September 21, 2007, 7:28 am / Categories: Running
Innovation in the realm of running shoes often comes in the form of new colors, added padding, or subtle — sometimes gimmicky — design tweaks that do little to increase performance on the run.
That’s according to shoe expert Dr. Paul Langer, a podiatrist with Minnesota Orthopaedic Specialists in Minneapolis, and a veteran runner with two-dozen marathons, several triathlons and an Ironman under his belt. “Running shoe design hasn’t radically changed in 20 years,” he said.
But Newton Running, a new company from Boulder, Colo., that recently shipped its debut line of high-end shoes (read: $175 a pair), has Langer singing a slightly new tune.
Indeed, Langer, who is not alone in his assessment, goes as far as saying that what Newton has done is among the biggest running shoe innovations in recent memory. “The jury is still out on performance, but there’s no doubt the company is trying something new and intriguing,” Langer said.
So what has Newton (www.newtonrunning.com) done? The shoes feature rubber lugs — called “actuators” — that extend a quarter inch or so from the base of the forefoot region on the sole to mimic a barefoot running style, attempting to promote a more efficient and natural running technique. According to the company, the design minimizes detrimental heel-striking, promotes forefoot striking, increases speed, and prevents injury with some runners.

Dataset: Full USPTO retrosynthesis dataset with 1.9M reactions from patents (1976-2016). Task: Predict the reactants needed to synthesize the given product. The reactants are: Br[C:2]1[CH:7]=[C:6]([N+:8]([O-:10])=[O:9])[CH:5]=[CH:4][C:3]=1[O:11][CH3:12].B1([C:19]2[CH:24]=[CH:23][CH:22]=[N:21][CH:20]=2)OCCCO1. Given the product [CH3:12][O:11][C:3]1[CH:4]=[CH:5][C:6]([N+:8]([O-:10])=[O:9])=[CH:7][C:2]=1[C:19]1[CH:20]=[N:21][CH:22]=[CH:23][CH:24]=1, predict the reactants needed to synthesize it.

There’s also a claim that the actuators rebound you into each new stride — contracting on impact, absorbing energy, then springing you forward in a fit of, well, Newtonian physics.
In addition, the shoes are fairly lightweight — the Gravity model I tested are about 11 ounces per foot — and they have a mushy, dead-feeling heel, further egging you to strike on your forefoot.
Did I mention they cost $175 a pair?
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